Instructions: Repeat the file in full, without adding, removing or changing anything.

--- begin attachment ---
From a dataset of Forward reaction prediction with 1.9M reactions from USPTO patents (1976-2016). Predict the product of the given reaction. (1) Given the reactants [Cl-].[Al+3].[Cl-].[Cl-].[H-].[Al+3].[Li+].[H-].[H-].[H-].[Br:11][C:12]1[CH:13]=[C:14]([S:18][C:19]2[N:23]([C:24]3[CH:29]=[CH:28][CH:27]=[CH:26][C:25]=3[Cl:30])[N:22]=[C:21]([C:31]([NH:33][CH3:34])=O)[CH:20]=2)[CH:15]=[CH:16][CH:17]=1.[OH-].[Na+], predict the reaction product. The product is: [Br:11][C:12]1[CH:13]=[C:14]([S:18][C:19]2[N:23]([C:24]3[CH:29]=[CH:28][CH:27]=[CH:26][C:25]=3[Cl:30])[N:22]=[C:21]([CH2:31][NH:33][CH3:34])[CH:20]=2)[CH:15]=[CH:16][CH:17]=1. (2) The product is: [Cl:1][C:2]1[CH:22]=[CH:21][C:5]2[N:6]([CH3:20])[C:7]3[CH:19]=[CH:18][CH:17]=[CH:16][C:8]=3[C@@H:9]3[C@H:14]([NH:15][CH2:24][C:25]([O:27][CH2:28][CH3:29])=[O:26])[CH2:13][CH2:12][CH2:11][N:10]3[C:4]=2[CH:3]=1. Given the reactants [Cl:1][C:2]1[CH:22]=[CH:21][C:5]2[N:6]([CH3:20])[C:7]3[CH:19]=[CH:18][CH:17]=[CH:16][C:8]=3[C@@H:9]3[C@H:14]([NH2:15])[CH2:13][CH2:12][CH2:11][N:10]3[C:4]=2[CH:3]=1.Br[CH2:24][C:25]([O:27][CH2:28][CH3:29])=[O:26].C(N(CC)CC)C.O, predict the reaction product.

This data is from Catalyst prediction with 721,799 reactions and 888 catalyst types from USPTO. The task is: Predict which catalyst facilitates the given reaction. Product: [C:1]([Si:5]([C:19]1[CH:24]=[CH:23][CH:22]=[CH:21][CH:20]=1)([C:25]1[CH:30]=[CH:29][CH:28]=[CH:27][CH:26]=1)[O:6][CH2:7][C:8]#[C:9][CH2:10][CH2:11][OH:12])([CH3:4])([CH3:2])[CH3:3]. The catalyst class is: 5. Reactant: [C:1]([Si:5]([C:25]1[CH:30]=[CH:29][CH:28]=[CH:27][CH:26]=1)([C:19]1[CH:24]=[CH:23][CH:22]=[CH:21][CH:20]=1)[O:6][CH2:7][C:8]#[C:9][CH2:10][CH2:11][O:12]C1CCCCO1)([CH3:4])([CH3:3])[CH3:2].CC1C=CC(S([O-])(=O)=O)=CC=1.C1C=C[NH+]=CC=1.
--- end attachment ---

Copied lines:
From a dataset of Forward reaction prediction with 1.9M reactions from USPTO patents (1976-2016). Predict the product of the given reaction. (1) Given the reactants [Cl-].[Al+3].[Cl-].[Cl-].[H-].[Al+3].[Li+].[H-].[H-].[H-].[Br:11][C:12]1[CH:13]=[C:14]([S:18][C:19]2[N:23]([C:24]3[CH:29]=[CH:28][CH:27]=[CH:26][C:25]=3[Cl:30])[N:22]=[C:21]([C:31]([NH:33][CH3:34])=O)[CH:20]=2)[CH:15]=[CH:16][CH:17]=1.[OH-].[Na+], predict the reaction product. The product is: [Br:11][C:12]1[CH:13]=[C:14]([S:18][C:19]2[N:23]([C:24]3[CH:29]=[CH:28][CH:27]=[CH:26][C:25]=3[Cl:30])[N:22]=[C:21]([CH2:31][NH:33][CH3:34])[CH:20]=2)[CH:15]=[CH:16][CH:17]=1. (2) The product is: [Cl:1][C:2]1[CH:22]=[CH:21][C:5]2[N:6]([CH3:20])[C:7]3[CH:19]=[CH:18][CH:17]=[CH:16][C:8]=3[C@@H:9]3[C@H:14]([NH:15][CH2:24][C:25]([O:27][CH2:28][CH3:29])=[O:26])[CH2:13][CH2:12][CH2:11][N:10]3[C:4]=2[CH:3]=1. Given the reactants [Cl:1][C:2]1[CH:22]=[CH:21][C:5]2[N:6]([CH3:20])[C:7]3[CH:19]=[CH:18][CH:17]=[CH:16][C:8]=3[C@@H:9]3[C@H:14]([NH2:15])[CH2:13][CH2:12][CH2:11][N:10]3[C:4]=2[CH:3]=1.Br[CH2:24][C:25]([O:27][CH2:28][CH3:29])=[O:26].C(N(CC)CC)C.O, predict the reaction product.

This data is from Catalyst prediction with 721,799 reactions and 888 catalyst types from USPTO. The task is: Predict which catalyst facilitates the given reaction. Product: [C:1]([Si:5]([C:19]1[CH:24]=[CH:23][CH:22]=[CH:21][CH:20]=1)([C:25]1[CH:30]=[CH:29][CH:28]=[CH:27][CH:26]=1)[O:6][CH2:7][C:8]#[C:9][CH2:10][CH2:11][OH:12])([CH3:4])([CH3:2])[CH3:3]. The catalyst class is: 5. Reactant: [C:1]([Si:5]([C:25]1[CH:30]=[CH:29][CH:28]=[CH:27][CH:26]=1)([C:19]1[CH:24]=[CH:23][CH:22]=[CH:21][CH:20]=1)[O:6][CH2:7][C:8]#[C:9][CH2:10][CH2:11][O:12]C1CCCCO1)([CH3:4])([CH3:3])[CH3:2].CC1C=CC(S([O-])(=O)=O)=CC=1.C1C=C[NH+]=CC=1.